Naomi Klein, Canadian author and anti-globalization activist, wrote a whole book in 2007 called “The Shock Doctrine” to describe what she called “the rise of Disaster Capitalism” in the world. Her theory is about the “shock doctrine” that captains of industry in connivance with their governments have apparently employed to push through otherwise unpopular economic measures in countries and among peoples devastated by war, terrorist attacks, or natural disasters. Ms. Klein provides chapters of examples from the aftermaths of American invasion of Iraq, the tsunami sweep of Southeast Asia, and Hurricane Katrina in the jazz heart of America. One chapter is devoted to the post-tsunami transformation of Arugam Bay on Lanka’s east coast pitting the livelihood interests of the local population against the demands for surfing, tourism and military gentrification. Ms. Klein sweeps wide, assembles several dots, and attempts to connect them to explain the explosion of current global capitalism – from the (Milton) Freidman school of economics in Chicago, to the Pinochet coup in Chile, the Falkland War, the collapse of the Soviet Union, the Asian Financial crisis, to the war in Iraq and the Asian tsunami. Her book was published just before the great recession hit the western financial world. Whether Naomi Klein succeeded in providing a plausible hypothesis, let alone a theory, is debatable. But there is no debate about the globalized infrastructure of finance capital and industrial production and its multi-pronged reach everywhere. In such a situation, it is reasonable to suggest – to paraphrase the infamous words of Donald Rumsfeld, “stuff happens.” Yes, economic and investment stuff can happen anywhere. And stuff, like the ArcelorMittal contract for Jaffna.
It is not that steel houses in Jaffna would ever have been discussed in the Luxembourg Boardroom of ArcelorMittal, although the giant steelmaker has not been totally innocent of shady deals and unfulfilled contracts. The company was once convicted and fined by the European Union for price fixing in collusion with 16 other steel makers. More recently, it reneged on a US$ 2.2 billion contract in Senegal, was sued by the government of Senegal, and ended up paying a paltry $150 million damages to the African country. Nor is it that, ArcelorMittal is targeting Sri Lanka as part of its efforts to get out of the deep slump that the global steel industry is now going through. The human toll of that slump has been particularly devastating in China which accounts for six of the world’s ten largest steel manufacturers. The way stuff happens is through simple human agency primarily involving aggressive global sales pushers and eager local commission agents. And the global infrastructure is there to make deals happen.
There is nothing wrong with stuff happening globally, so long as the governments of countries at the receiving end of globalization prioritize their people’s interests and put in place checks and balances to protect and promote those interests. If anything, the late 20th century has demonstrated that the stuff happening in market economies is more efficient and environmentally friendly than what happened in planned economies. But market economies cannot be given a free ride without risking externalities and the sufferings that come with them, not to mention the corruption that go with them. Everything, and obviously so, that is non-traditional in Sri Lanka’s economic production has come from abroad. Beginning with the colonial plantation industry and the infrastructure it spawned, the island has been the recipient of industrial corporations from the Soviet Union, dams and hydro-power stations from the West and Japan, and more recently ports and power plants from China, highways from Japan and South Korea, railway from India, and a leaking hydro-power tunnel from Iran.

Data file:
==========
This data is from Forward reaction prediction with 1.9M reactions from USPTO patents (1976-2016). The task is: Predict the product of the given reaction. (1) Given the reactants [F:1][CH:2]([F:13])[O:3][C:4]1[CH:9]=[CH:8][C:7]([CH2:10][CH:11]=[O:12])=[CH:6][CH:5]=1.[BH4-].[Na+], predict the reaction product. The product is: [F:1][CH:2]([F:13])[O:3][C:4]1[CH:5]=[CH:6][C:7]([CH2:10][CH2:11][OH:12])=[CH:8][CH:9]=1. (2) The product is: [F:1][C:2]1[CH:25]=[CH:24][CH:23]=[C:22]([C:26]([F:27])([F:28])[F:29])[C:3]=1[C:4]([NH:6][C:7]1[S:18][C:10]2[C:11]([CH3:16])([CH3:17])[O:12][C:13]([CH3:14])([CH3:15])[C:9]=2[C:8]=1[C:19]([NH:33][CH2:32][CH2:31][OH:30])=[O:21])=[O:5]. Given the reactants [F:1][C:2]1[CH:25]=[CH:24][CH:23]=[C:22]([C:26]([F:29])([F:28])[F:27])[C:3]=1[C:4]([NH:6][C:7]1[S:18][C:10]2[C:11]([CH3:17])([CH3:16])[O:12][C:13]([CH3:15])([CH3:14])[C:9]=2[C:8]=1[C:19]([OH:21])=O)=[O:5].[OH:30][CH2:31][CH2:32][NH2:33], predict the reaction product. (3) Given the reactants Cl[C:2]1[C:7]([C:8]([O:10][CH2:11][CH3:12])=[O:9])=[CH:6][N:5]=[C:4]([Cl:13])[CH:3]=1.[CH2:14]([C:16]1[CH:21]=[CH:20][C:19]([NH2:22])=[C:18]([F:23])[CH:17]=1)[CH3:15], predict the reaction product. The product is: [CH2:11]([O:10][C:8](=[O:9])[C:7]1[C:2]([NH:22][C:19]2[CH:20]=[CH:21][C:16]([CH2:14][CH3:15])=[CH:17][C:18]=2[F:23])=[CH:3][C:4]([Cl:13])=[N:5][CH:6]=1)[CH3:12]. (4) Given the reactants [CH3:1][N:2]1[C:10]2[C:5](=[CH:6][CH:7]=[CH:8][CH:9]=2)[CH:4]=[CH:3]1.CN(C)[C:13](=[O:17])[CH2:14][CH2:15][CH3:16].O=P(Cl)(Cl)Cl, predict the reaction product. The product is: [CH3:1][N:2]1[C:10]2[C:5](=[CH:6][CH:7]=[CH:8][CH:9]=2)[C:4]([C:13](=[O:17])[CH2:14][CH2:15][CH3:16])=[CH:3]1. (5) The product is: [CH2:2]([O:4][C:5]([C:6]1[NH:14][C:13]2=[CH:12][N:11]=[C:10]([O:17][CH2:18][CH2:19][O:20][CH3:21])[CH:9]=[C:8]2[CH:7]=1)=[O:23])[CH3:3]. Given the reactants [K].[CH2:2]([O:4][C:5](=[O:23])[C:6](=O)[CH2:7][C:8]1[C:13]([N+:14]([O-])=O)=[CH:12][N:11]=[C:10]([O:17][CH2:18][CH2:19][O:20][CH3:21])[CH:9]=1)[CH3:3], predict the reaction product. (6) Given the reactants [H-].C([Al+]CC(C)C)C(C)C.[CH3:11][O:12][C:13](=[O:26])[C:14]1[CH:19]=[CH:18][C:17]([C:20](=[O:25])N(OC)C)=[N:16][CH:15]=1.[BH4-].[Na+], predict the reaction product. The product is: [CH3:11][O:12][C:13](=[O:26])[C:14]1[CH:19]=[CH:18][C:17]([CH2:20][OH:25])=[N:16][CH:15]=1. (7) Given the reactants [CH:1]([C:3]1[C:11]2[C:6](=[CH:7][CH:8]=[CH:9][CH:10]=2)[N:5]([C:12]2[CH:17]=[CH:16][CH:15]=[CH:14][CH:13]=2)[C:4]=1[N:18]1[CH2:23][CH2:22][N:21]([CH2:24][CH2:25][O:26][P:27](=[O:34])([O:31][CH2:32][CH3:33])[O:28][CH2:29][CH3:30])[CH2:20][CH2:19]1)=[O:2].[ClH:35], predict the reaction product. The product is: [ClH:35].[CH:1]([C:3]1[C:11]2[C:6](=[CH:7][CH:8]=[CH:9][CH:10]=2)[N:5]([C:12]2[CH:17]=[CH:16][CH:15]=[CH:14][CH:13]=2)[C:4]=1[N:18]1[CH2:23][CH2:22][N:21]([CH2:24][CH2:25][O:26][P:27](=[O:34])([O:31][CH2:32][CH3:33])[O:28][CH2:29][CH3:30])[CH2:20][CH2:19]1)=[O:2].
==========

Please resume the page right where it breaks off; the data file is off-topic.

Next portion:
Without discounting the exploitative effects of plantation capitalism, it is fair to say that the infrastructure components that came with it – the road network, the railway, the tunnels and the port, did not only pay their way through, but have also stood the test of time. The ARs and the FRs of government bureaucracy that were cultivated alongside made sure that stuff happened properly. The dismantling began after 1977, some would argue it began much earlier, but my point is primarily in regard to the technical oversight of and tender procedures for public infrastructure projects and government contracts. The housing projects after 1977 broke every AR and FR applicable at that time. Not that blunders did not happen earlier, such as in the import of Rumanian rail coaches, but blunders after 1977, and more particularly after 2005, became more the rule than the exception.
Readers familiar with this subject would appreciate that one could go on at length on this to fill a whole book. But I have neither the luxury of time nor the Sunday space for it. What is supremely frustrating is that informed professionals and the general public expected the yahapalanaya government to start doing stuff differently. We expected too much, and we are not protesting enough at the cavalier betrayals of the Sirisena-Wickremasinghe government. This, I submit, is the background and the context to the proposed ArcelorMittal contract for Jaffna. Going by past stubbornness, the government cannot be expected to change its mind or course. But there’s a new rub. How far will the TNA go with it? Can the people of Jaffna be sold on the deal that steel houses are a firm footing for national reconciliation?